PHE announces next stage of childhood obesity plan
Public Health England (PHE) has announced that it will be evaluating the evidence on children’s calorie consumption and setting the ambition for the calorie reduction programme to remove excess calories from the foods children consume the most.
Ready meals, pizzas, burgers, savoury snacks and sandwiches are the types of foods likely to be included in the programme.
The soft drinks industry levy has become law and will come into effect in April 2018. PHE has formulated a sugar reduction programme with the aim of a 20% reduction in sugar in key foods by 2020. Leading retailers and manufacturers have also announced that they are, or already have, lowered the amount of sugar in their products as a result of these programmes.
A spokesperson for the Food and Drink Federation says, “We are pleased that the government has confirmed the broadening of its focus beyond just sugar – and towards calories – as it seeks to tackle obesity. FDF has long advocated this ‘whole diet’ approach.
“Food and drink companies continue to play their part to help people who are concerned about their weight by making available new, healthier options, by providing on-pack nutrition information and by supporting physical activity initiatives.
“Our industry has a proud track record of reformulation to remove salt, fat and sugar from food and drinks. This work will continue as we rise to the challenge of PHE’s sugar reduction targets and engage with this new focus on calories.”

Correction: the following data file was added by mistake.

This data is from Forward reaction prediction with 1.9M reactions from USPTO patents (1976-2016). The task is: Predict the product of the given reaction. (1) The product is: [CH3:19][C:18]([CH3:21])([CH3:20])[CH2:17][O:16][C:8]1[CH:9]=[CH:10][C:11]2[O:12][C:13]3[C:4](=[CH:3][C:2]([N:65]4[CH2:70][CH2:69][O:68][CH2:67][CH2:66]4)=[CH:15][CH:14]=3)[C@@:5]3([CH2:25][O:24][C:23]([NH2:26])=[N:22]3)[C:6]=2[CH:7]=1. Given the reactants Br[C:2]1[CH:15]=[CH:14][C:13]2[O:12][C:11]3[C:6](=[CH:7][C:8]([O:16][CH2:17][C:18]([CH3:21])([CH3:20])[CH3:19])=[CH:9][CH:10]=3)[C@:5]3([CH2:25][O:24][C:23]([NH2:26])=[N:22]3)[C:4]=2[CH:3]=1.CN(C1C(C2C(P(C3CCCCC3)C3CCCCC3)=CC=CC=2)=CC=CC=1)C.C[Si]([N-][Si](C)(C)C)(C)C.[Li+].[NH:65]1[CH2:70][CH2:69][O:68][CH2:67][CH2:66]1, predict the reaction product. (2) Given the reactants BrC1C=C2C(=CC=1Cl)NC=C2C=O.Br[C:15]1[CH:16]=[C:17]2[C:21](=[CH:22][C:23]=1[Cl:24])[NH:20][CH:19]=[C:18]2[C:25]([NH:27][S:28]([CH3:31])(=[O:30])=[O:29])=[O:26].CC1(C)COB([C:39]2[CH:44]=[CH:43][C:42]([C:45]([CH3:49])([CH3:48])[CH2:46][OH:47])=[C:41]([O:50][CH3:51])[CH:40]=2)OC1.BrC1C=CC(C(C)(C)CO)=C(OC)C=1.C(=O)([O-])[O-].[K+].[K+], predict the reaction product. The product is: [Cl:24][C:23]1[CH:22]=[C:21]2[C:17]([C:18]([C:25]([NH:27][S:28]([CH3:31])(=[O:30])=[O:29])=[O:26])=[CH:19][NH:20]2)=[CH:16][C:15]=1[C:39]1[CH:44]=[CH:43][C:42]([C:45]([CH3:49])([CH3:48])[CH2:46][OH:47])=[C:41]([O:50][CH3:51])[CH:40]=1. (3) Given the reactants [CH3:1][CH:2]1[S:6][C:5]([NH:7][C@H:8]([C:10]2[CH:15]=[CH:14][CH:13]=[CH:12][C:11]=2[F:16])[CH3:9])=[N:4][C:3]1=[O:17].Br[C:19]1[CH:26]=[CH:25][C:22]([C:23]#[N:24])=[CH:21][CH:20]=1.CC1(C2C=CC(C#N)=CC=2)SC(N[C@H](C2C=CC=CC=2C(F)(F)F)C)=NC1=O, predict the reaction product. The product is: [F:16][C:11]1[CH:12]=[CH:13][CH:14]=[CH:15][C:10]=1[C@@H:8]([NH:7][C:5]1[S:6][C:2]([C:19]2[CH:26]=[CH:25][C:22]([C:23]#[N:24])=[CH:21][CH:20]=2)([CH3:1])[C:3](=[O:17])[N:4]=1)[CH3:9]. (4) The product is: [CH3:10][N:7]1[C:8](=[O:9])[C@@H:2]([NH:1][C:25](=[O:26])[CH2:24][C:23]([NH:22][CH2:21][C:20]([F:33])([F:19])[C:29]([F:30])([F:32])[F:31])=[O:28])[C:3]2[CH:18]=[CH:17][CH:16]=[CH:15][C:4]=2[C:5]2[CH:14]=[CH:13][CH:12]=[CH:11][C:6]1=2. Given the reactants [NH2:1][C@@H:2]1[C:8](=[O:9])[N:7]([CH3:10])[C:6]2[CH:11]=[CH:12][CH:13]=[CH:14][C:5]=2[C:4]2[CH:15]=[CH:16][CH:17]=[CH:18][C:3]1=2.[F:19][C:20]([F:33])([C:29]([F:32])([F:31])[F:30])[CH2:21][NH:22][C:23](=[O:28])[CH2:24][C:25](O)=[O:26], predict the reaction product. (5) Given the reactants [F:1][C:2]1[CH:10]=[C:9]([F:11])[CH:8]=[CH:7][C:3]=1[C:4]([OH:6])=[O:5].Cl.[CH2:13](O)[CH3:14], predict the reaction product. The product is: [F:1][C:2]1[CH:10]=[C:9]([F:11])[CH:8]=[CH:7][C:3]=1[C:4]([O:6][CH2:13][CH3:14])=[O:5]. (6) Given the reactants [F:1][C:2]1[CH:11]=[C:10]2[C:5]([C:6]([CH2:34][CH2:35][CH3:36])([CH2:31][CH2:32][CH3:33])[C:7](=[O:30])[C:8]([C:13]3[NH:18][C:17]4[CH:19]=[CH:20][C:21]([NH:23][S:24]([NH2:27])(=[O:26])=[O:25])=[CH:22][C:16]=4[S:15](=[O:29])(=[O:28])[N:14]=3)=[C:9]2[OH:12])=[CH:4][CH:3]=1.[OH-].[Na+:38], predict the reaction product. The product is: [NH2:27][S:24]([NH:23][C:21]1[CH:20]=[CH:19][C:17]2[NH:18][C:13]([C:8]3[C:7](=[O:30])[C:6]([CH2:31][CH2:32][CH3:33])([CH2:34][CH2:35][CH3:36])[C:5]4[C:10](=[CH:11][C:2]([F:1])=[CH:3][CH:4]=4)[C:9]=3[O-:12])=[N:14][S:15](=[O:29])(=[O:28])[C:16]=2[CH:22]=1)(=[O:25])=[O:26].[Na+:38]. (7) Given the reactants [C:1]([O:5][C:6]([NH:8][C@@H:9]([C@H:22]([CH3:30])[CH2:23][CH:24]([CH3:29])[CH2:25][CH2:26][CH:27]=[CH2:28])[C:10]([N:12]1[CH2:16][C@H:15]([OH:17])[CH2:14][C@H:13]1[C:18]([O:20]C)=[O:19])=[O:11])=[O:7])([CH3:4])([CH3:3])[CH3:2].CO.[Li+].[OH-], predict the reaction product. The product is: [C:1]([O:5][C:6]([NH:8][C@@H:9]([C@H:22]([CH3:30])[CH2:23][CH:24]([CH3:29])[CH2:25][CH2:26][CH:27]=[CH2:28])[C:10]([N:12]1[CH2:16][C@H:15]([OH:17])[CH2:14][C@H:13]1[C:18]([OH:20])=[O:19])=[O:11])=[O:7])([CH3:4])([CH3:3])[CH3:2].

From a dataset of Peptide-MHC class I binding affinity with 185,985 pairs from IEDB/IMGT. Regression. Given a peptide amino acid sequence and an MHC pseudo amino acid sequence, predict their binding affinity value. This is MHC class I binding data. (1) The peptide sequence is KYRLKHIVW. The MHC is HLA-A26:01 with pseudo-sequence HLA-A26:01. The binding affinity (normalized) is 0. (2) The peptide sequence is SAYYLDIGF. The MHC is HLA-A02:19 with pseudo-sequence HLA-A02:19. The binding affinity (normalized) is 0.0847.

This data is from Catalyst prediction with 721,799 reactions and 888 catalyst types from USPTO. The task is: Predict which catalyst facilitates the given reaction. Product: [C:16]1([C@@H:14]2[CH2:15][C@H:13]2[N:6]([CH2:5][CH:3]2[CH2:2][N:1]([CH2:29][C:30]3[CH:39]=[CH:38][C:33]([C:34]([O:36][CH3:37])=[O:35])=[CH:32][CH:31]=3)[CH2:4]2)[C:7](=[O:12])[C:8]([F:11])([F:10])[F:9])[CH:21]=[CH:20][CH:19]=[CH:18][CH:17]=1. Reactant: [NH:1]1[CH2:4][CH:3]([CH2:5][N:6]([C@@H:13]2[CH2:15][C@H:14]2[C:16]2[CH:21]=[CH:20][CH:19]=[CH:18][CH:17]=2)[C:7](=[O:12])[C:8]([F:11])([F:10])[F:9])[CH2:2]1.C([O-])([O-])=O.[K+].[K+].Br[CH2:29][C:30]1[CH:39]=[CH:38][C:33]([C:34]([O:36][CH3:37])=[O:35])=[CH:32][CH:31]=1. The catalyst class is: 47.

Adults currently consume on average between 200 to 300 calories too many each day and children are following suit, with food more readily available than ever before. Reducing calorie consumption from sources other than sugar is critical to reversing the worrying obesity trend, which shows that one in three children are either overweight or obese by the time they leave primary school; more children in the UK than previously are being diagnosed with type 2 diabetes, some as young as seven; children from disadvantaged backgrounds are more likely to be obese.
Philip Dunne, minister of state for health, comments, “Too many of our children are growing up obese, which can lead to serious health complications. We all have a responsibility to help people live healthier lives, but with a third of children leaving primary school obese we must take a comprehensive approach and now focus on excess calories.”
Duncan Selbie, chief executive of PHE, adds, “A third of children leave primary school overweight or obese and an excess of calories – not just excess sugar consumption – is the root cause of this.
“We will work with the food companies and retailers to tackle this as the next critical step in combating our childhood obesity problem.”
PHE will publish the evidence in early 2018. Following this it will then consult with the food industry, trade bodies and health non-governmental organisations to develop guidance and timelines for the calorie reduction programme.
The Department of Health has also funded the £5 million National Institute for Health Research (NIHR) Obesity Research Policy Unit at University College London (UCL), which will look to develop a deeper understanding on the causes of childhood obesity, including marketing to children and families, social inequalities, and the early years of childhood.